About FHSS Doctoral Studies
Click here to find out more about doctoral studies at the Faculty of Humanities and Social Sciences and other research activities at DCU, meet our current students and explore relevant information on postgraduate research student life.
How to Apply
The webpage for the DCU’s Graduate Studies Office contains all the information you’ll need to make an application for PhD studies.
If you are a non-EU student, you will have additional questions about, for example, recognition of qualifications, English language requirements and so on. To learn more about this, follow this link to the DCU Postgraduate Admissions page.
For information on fees, see Fees Information for Postgraduate Research Students.
You probably have other questions about what it’s like to be a PhD student in the Faculty of Humanities and Social Sciences and how to navigate some of the logistics if you are moving to Ireland. To help you with these, we’ve created an FAQ page with answers to common questions and advice from existing students.
Apart from undertaking your own research, you will also have access to many additional training opportunities as a PhD student in the Faculty of Humanities and Social Sciences.
Graduate Training Elements
Each school has a list of modules, called Graduate Training Elements (or GTEs) that are available to PhD students. Depending on the school, some are compulsory and others optional. You should discuss with your supervisor which modules are required and which are optional and when you should take them. For a list of the current GTE pathways on offer from each school, see the relevant PhD handbook.
- PhD Handbook for Applied Language and Intercultural Studies
- PhD Handbook for Communications
- PhD Handbook for English
- PhD Handbook for Fiontar agus Scoil na Gaeilge
- PhD Handbook for History and Geography
- PhD Handbook for Law and Government
- PhD Handbook for Theology, Philosophy and Music
Graduate Studies Office
The Graduate Studies Office offers a great array of general training courses for all PhD students, e.g. writing support, research integrity, well-being etc. For more details see this link and this one.
Apart from the research seminars run by each School, the Faculty also runs seminars on various topics throughout the year, for example, on funding applications, open access publishing, research impact and other topics.
Find a Supervisor
How do you find an appropriate supervisor for your PhD?
Please see this link for a general overview of the PhD application process at DCU. We highly recommend that you read through that content first.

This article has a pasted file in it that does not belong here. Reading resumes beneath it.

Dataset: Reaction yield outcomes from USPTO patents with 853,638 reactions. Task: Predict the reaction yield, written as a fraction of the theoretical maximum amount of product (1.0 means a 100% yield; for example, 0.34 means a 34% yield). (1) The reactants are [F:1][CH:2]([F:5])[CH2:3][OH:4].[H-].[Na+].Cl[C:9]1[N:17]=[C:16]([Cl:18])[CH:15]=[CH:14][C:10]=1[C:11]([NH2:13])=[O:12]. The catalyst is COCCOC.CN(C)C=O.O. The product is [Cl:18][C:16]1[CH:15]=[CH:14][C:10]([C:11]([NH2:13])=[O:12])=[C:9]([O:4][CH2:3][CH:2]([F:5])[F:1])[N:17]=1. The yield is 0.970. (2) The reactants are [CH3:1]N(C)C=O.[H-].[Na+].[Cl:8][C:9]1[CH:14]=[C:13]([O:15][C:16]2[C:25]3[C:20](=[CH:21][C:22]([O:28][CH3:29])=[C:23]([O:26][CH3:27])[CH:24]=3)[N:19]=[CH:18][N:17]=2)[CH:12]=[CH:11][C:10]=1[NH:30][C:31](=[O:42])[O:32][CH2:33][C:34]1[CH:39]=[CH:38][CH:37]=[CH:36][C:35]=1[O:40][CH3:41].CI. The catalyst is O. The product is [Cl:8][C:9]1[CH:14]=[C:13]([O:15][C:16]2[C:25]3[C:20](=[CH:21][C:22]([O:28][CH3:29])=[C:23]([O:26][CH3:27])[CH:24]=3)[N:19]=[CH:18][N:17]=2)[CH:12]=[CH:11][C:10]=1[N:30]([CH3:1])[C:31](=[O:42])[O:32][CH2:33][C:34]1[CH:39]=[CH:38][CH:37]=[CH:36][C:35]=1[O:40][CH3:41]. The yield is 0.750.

PhD students come to us through lots of different routes, but here is some general advice on finding a supervisor.
Approaching a Potential Supervisor
- Familiarise yourself with the areas of expertise within the School you are interested in. From each School page, you will find a link to our staff. By clicking on their profiles you can see the broad areas that each staff member is active in.
- Click on their publication lists and review the topics they publish in. We recommend that you read some of these publications too before approaching a member of staff as a supervisor.
- When you find somebody who seems to be aligned with your general interests, feel free to approach them by email. Alternatively, you could reach out to the research convenor in each School for advice.
- We recommend that you do not reach out to multiple members of staff at the same time, unless you make it clear to all that you have done so. Make sure that you have identified a potential supervisor who really has an interest in your general domain, as suggested by their teaching and/or research activity. If you are not sure, you can ask them more questions about their research interests.
Your PhD Proposal
You are not expected to have a fully polished PhD proposal when you make first contact. However, it is a good idea to have a short draft of a proposal and to think through some of the following questions before you contact a supervisor:
- What is your topic about, broadly speaking?
- How does it fit with the profile of the potential supervisor?
- Why are you interested in this particular topic?
- What is your previous background and how does it make you suitable for a PhD?
- What do you ultimately want to get out of a PhD?
- Why are you interested in DCU, the Faculty and this School?
- What is your expected start date? Are there any dependencies, e.g completion of a Master’s degree?
- Have you already secured funding?
- Have you checked that you meet the entry requirements for a PhD at DCU in general?